Although the FDNPP accident was one of the largest nuclear accidents and unprecedented for the ocean, the amount of 137Cs released was around 1/50th of that released by the fall out of nuclear weapons and 1/5th that released at Chernobyl. It is similar in magnitude to the intentional discharges of 137Cs from the nuclear fuel reprocessing plant Sellafield.

Initial fallout
The main release of radioactive material was the initial venting to the atmosphere. Models suggest that around 80% of the fallout fell on the ocean, the majority close to the FDNPP. There was some runoff from the land, peaking around 6 April 2011. There is a range of estimates of the total amount of 137Cs release into the ocean, with estimates clustering around 15-25 PBq (PetaBecquerel, which is 1015 Becquerel. One Becquerel is one nuclear decay per second). Other radioisotopes were also released, but the focus has been on radioactive forms of Cs given their longer half-lives for radioactive decay (134Cs = 2 yrs; 137Cs = 30 yrs) and high abundance in the FDNPP source.

Distribution in water
 Cs is very soluble, so it was rapidly dispersed in the ocean. Prevailing sea currents meant that some areas received more fall-out than others due to ocean mixing processes. At its peak in 2011, the 137Cs signal right at the FDNPP was tens of millions of times higher than prior to the accident.  Over time, and with distance from Japan, levels decrease significantly. By 2014 the 137Cs signal 2000km North of Hawaii was equivalent to around six times that remaining from fallout from atmospheric nuclear tests from the 1960’s, and about 2-3 times higher than prior fallout levels along the west coast of N. America. Most of the fallout is concentrated in the top few hundred metres of the sea. It is likely that maximum radiation levels will be attained off the North American coast in the 2015-16 period, before declining to 1-2 Bq per cubic metre (around the level associated with background nuclear weapon testing) by 2020. Sea-floor sediments contain less than 1% of the 137Cs released by the FDNPP, although the sea-floor contamination is still high close to the FDNPP.  The redistribution of sediments by bottom-feeding organisms (more common near the coast) and storms is complex.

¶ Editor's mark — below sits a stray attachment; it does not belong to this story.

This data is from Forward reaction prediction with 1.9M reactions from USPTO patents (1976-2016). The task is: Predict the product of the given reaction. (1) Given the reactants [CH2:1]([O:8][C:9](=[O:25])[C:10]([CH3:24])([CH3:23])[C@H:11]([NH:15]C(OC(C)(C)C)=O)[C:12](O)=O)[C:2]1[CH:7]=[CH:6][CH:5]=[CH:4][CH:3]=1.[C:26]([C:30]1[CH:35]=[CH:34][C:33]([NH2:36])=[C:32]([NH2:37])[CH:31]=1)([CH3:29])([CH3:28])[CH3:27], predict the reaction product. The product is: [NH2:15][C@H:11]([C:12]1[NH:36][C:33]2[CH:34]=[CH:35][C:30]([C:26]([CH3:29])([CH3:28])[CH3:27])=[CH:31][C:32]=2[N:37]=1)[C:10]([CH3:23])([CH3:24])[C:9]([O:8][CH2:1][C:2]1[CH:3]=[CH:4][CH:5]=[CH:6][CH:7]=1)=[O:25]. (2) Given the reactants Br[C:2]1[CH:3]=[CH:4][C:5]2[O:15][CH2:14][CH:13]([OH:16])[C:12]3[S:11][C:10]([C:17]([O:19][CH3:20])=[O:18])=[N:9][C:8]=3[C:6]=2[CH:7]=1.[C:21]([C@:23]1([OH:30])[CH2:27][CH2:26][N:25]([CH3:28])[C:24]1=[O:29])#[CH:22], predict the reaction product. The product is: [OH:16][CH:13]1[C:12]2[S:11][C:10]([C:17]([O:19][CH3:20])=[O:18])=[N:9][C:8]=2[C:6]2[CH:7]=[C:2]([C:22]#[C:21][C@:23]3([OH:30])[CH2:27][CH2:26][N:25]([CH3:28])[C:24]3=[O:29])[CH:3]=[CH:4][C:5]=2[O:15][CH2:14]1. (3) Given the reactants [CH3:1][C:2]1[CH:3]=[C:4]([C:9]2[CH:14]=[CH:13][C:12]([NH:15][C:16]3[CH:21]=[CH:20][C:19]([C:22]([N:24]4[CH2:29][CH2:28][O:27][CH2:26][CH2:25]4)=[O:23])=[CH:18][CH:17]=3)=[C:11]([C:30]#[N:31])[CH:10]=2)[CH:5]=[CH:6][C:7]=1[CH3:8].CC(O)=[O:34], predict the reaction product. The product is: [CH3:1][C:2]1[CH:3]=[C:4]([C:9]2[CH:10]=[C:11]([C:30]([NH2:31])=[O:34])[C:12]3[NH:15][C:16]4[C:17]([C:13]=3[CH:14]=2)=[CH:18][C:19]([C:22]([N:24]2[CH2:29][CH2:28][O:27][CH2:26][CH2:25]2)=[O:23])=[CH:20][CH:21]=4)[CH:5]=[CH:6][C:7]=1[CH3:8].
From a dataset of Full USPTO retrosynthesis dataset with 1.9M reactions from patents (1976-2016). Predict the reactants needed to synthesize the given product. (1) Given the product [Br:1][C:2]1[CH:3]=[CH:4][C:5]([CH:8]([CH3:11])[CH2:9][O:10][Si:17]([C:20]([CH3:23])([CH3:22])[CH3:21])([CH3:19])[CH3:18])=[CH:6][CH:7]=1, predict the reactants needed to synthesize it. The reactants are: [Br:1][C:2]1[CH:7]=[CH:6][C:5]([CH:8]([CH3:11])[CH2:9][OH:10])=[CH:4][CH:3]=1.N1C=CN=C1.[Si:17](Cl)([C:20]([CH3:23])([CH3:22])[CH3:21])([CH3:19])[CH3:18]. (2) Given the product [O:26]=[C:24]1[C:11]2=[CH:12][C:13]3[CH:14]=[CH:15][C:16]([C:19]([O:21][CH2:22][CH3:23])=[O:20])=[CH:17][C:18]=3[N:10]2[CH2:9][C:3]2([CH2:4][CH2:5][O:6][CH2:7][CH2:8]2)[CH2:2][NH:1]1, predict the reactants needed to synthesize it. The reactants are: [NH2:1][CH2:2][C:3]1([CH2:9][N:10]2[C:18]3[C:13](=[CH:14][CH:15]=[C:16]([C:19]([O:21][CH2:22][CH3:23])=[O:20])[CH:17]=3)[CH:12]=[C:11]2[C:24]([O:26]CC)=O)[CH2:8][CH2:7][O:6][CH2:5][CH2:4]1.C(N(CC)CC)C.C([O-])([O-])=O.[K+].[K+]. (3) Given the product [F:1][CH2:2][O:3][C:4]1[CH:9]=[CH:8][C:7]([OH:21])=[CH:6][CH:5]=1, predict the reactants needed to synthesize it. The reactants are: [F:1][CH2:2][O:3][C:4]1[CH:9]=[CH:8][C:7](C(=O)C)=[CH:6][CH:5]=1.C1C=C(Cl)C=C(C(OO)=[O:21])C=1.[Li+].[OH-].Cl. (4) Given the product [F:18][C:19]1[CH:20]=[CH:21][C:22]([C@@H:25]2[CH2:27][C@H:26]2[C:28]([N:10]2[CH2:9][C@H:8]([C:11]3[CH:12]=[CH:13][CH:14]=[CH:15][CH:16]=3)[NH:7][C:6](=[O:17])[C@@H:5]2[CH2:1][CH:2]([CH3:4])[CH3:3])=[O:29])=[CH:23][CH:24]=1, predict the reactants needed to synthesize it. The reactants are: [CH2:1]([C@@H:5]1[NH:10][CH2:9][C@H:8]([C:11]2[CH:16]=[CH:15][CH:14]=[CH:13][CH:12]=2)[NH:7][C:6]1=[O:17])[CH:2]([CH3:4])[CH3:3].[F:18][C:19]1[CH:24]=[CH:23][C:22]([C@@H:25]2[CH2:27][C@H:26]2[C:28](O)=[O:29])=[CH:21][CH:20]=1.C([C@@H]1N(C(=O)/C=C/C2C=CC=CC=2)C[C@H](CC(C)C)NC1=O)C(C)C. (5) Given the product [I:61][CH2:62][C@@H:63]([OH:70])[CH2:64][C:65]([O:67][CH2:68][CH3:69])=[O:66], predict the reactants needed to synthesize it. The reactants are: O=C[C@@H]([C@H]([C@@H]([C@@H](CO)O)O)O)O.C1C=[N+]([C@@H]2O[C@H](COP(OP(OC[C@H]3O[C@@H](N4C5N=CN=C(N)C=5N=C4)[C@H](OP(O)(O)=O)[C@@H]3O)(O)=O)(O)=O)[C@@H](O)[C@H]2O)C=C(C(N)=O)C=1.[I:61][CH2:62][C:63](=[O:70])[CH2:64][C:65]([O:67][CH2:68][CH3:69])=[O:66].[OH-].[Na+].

Uptake by marine life
In 2011, around half the fish samples in coastal waters off Fukushima had radiocesium levels above the Japanese 100Bq/kg limit, but by 2015 this had dropped to less than 1% above the limit. High levels are still found in fish around the FDNPP port. High levels of 131I were measured in fish in April 2011, but as this has a short radioactive half-life, it is now below detection levels. Generally, with the exception of species close to the FDNPP, there seem to be little long-term measurable effects on marine life.

Risk to Humans
The radiation risk to human life is comparatively modest in comparison to the 15,000 lives were lost as a result to the Tohoku earthquake and tsunami. So far, there have been no direct radiation deaths. The most exposed FDNPP evacuees received a total dose of 70 mSv, which (if they are representative of the general population) would increase their lifetime fatal cancer risk from 24% to 24.4%. However, there are still over 100,000 evacuees from the Fukushima area, and many industries such as fishing and tourism have been badly hit.

Paper reference
Buesseler, K.O., Dai, M., Aoyama, M., Benitez-Nelson, C., Charmasson, S., Higley, K., Maderich, V., Masque, P., Oughton, D. and Smith, J.N. 2017. Fukushima Daiichi-derived radionucleidos in the ocean: transporte, fate, and impacts. Annu. Rev. Mar. Sci. 9: In press. doi: 10.1146 / annurev-marine-010816 a 060733

http://www.annualreviews.org/doi/abs/10.1146/annurev-marine-010816-060733